July & August


My Last Trip "Over There"

This issue of the Trip-Wire will again have to cover two months to allow for my final two tours of the Great War's battlefields. The next issue should be ready on or about 1 September 2018. Our readers probably know about my long-planned comprehensive AEF expedition since I've been advertising it here for over a year. I've been looking forward to it, of course. It's a very large group and it has a unique itinerary. I've promised the participants that I would see to it that they would be able to visit the very sites their family members served. The program is designed around visiting those sites.

Also, I haven't mentioned it before, but prior to the AEF group, I'm also leading a private tour. You might recall that in 2015 two Doughboys, Sergeants William Shemin of the 4th Division and Henry Johnson of the Harlem Hellfighters were awarded Medals of Honor almost a century after their deeds. Last year, after I had announced that this would be my last year leading tours, I was approached to organize a tour to the Medal of Honor sites of the two heroes for their family and friends. I just couldn't say no to the request. So I took on one additional group before retiring. As you can see I'm going to be pretty busy the next couple of months. All of you have a great summer, though. I'll tell you all about my last trips when I get back. MH

Presenting the 139th Issue of Our
Monthly Magazine of the First World War
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Echoes of the Great War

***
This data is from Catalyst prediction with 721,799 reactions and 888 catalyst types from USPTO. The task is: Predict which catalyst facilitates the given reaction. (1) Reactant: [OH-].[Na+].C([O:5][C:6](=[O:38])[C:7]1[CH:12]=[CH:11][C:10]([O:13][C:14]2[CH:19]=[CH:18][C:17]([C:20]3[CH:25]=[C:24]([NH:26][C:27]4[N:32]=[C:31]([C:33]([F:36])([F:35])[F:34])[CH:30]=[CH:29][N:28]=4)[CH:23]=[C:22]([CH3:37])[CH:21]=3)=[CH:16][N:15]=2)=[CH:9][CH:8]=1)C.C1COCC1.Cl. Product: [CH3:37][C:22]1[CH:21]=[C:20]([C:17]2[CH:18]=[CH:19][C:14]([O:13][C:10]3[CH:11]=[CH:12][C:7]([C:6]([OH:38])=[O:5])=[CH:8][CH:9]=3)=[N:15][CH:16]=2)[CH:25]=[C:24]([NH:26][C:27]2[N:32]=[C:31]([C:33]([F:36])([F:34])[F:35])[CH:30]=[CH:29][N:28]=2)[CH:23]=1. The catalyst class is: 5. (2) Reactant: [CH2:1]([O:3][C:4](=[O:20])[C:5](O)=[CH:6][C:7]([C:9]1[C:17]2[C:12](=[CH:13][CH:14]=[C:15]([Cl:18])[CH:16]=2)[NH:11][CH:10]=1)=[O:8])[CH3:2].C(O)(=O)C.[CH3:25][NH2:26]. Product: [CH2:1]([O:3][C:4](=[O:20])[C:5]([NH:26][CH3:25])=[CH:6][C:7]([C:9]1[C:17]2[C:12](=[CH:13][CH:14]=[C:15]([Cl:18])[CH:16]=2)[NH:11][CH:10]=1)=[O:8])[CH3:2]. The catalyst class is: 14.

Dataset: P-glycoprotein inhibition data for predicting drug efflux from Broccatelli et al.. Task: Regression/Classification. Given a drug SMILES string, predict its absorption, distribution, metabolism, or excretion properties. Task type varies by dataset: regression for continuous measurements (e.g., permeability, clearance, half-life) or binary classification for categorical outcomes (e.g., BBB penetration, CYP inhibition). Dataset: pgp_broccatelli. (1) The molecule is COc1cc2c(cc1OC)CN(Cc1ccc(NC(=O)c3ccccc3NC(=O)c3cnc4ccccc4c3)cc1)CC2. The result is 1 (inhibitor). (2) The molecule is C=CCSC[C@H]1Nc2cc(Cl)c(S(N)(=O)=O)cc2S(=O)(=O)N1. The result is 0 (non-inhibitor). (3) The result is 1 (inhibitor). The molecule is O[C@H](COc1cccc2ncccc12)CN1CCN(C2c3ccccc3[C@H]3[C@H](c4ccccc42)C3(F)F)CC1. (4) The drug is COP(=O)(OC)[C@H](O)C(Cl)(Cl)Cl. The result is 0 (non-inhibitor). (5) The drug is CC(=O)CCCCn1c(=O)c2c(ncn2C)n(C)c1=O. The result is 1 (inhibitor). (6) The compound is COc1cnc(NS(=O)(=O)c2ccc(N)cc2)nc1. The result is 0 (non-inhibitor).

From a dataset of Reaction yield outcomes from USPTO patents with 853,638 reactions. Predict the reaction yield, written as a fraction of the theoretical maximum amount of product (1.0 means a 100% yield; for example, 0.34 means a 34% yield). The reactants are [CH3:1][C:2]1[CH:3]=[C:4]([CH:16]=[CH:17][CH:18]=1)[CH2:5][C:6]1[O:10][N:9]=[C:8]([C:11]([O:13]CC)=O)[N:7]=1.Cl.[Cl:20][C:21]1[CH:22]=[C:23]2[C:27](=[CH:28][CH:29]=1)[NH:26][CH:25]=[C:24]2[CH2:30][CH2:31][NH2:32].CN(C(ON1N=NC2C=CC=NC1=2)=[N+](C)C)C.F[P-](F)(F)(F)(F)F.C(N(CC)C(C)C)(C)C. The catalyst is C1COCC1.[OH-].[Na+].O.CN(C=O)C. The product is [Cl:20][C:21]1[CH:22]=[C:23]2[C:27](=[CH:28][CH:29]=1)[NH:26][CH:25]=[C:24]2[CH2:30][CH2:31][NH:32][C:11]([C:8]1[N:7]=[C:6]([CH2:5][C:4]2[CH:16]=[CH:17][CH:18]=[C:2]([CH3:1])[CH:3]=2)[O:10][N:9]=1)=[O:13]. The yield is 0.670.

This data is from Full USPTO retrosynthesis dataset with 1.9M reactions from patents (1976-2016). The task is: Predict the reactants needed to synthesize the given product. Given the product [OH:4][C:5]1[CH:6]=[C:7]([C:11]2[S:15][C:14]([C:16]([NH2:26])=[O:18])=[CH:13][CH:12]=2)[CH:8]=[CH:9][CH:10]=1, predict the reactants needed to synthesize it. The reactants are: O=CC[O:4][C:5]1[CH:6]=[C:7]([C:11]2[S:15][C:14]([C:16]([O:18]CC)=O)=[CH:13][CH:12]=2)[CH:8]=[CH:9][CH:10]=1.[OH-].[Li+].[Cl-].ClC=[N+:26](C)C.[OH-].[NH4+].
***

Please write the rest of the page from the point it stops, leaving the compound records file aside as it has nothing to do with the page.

Library of Congress
Washington, DC
Thru January 1918

USMC WWI Historical Symposium
   Marine Corps University
Quantico, VA
18-20 July 2018

League of WWI Aviation Historians Seminar
"Dedication and Remembrance" – Centennial of Aviation Warfare

   National Museum of the USAF
Dayton, OH
19-21 September 2018
Details: HERE

2018 Symposium – 1918: Crucible of War
   National WWI Museum & Memorial
Kansas City, MO
1-3 November 2018
Registration & Details: HERE

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Portrait of the Month

Ulysses Grant McAlexander (1864-1936)
"Rock of the Marne"

As commander of the 38th Infantry, 3rd Division, AEF led the defense at the Marne River line that helped break the last German offensive of WWI on 15 July 1918.

Tanks in 1918

By 1918, tanks, at least for the Allies, were contributing to operational successes. They were not yet the decisive war-winning technology, but their improvement in design and tactical operations from the first attacks in the Somme in September 1916 was clear to observers.

First Tank vs. Tank Battle, 24 April 1918

The British Mark V Tank

The Renault FT-17 French Tank

Australian Corps' Use of Tanks at Le Hamel

The U.S. 304th Tank Brigade (PDF Document)

Canadian Corps Use of Tanks in "Not Glamorous, But Effective. . ." (PDF Document)

A Number from the Great War
12 Million

This is the highest number of letters delivered to British Army soldiers during the Great War by Great Britain's General Post Office per week.

Source: BBC & British Postal Museum

Letter from Brixton Prison

. . Existence here is not disagreeable, but for the fact that one can’t see one’s friends. That one fact does make it, to me, very disagreeable — but if I were devoid of affection, like many middle aged men, I should find nothing to dislike. One has no responsibilities, and infinite leisure. My time passes very fruitfully. In a normal day, I do 4 hours philosophical writing, 4 hours philosophical reading, and 4 hours general reading – so you can understand my wanting a lot of books. . . I shall be glad when it is over! I have given up the bad habit of imagining the war may be over some day. One must compare the time with that of the Barbarian invasion.